ALBUQUERQUE (Reuters) - Five members of a New Mexico compound on Wednesday were denied bail after a federal grand jury indicted them on firearms and conspiracy charges.
Magistrate Judge Kirtan Khalsa told the defendants in Albuquerque federal court there was “clear and convincing evidence that you are a danger to the community.”
The grand jury indictment on Tuesday alleges the defendants transported firearms and ammunition from Georgia to New Mexico in December 2017.
It states the group established a training camp in their remote compound in Taos County “to prepare for violent attacks on government, military, educational, and financial institutions.”
Jany Leveille, 35; Siraj Ibn Wahhaj, 40; Hujrah Wahhaj, 37; Subhanah Wahhaj, 35; and Lucas Morton, 40, all pleaded not guilty to the charges.
The FBI arrested the defendants on Aug. 31 and charged Leveille with being an alien unlawfully in possession of firearms and ammunition. Leveille’s four co-defendants were charged with conspiring with her to commit the offense.
The five suspects were arrested on Aug. 3 after local police said they found 11 children without food or clean water and a cache of firearms at their desert compound in an Aug. 3 raid.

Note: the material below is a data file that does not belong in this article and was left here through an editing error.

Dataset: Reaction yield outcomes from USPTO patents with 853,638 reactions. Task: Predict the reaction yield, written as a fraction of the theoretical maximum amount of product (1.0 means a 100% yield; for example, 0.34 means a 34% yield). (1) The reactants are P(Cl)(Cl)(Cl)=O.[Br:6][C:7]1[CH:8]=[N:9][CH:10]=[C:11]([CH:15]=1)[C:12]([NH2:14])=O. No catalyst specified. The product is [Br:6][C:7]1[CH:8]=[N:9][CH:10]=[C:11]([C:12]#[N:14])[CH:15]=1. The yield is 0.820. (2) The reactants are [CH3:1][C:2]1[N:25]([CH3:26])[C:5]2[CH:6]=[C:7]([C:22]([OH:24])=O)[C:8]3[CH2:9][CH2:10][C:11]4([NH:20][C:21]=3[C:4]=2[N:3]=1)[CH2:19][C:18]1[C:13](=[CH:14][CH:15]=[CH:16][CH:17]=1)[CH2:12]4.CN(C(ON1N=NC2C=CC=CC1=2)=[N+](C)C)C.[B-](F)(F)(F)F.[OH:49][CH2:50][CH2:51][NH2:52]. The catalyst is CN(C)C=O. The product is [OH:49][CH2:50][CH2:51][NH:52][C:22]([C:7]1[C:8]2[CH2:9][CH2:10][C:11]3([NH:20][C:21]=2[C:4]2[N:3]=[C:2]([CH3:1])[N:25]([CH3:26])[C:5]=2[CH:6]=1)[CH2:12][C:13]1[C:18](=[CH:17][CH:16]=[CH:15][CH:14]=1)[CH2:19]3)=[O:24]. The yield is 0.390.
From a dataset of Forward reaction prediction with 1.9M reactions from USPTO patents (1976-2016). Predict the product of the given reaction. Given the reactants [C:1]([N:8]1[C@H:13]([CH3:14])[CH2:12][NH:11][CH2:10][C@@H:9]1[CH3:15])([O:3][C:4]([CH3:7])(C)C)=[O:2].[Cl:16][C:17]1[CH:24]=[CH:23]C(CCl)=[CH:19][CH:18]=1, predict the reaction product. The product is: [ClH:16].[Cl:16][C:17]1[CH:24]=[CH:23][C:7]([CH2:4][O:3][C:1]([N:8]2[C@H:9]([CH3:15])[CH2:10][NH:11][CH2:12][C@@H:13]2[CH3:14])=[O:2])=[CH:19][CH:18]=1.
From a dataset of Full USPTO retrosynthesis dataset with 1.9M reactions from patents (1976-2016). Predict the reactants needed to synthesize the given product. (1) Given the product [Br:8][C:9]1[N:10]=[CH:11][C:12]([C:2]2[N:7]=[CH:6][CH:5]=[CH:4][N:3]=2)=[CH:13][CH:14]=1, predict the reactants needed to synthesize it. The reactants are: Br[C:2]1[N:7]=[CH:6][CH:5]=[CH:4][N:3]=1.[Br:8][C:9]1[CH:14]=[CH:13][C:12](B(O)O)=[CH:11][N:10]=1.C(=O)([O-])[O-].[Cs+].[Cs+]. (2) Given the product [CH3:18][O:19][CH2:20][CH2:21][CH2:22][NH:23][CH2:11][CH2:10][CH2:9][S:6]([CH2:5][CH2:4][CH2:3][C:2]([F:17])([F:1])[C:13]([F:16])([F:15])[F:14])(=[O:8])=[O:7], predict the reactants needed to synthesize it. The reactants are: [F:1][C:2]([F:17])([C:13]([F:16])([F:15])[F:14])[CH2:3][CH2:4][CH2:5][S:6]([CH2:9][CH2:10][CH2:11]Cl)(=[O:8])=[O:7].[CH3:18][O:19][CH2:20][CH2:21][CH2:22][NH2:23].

Three days later police unearthed the body of a 3-year-old at the settlement located near the Colorado state line.
The five had initially faced child abuse charges in state court, but that case unraveled last month when state prosecutors missed a procedural deadline and charges were dismissed, allowing three suspects to be released.
State prosecutors say they will bring charges against Leveille and her partner Siraj Ibn Wahhaj related to the toddler’s death, and refile child abuse charges against the other defendants. [nL2N1VL1XB]
Carey Bhalla, an attorney for one of the defendants, told reporters after Wednesday’s hearing the prosecution’s evidence did not support the conspiracy charges. She had previously said she agreed for “the most part” with comments by state defense lawyers that the five were being discriminated against for being black and Muslim and they had acted within their rights of religious freedom and firearm ownership.
Chief prosecutor George Kraehe said the defendants “trained children to kill people as part of an end of times...jihad.”
Reporting by Dennis J. Carrol; Writing by Bill Tarrant; Editing by Lisa Shumaker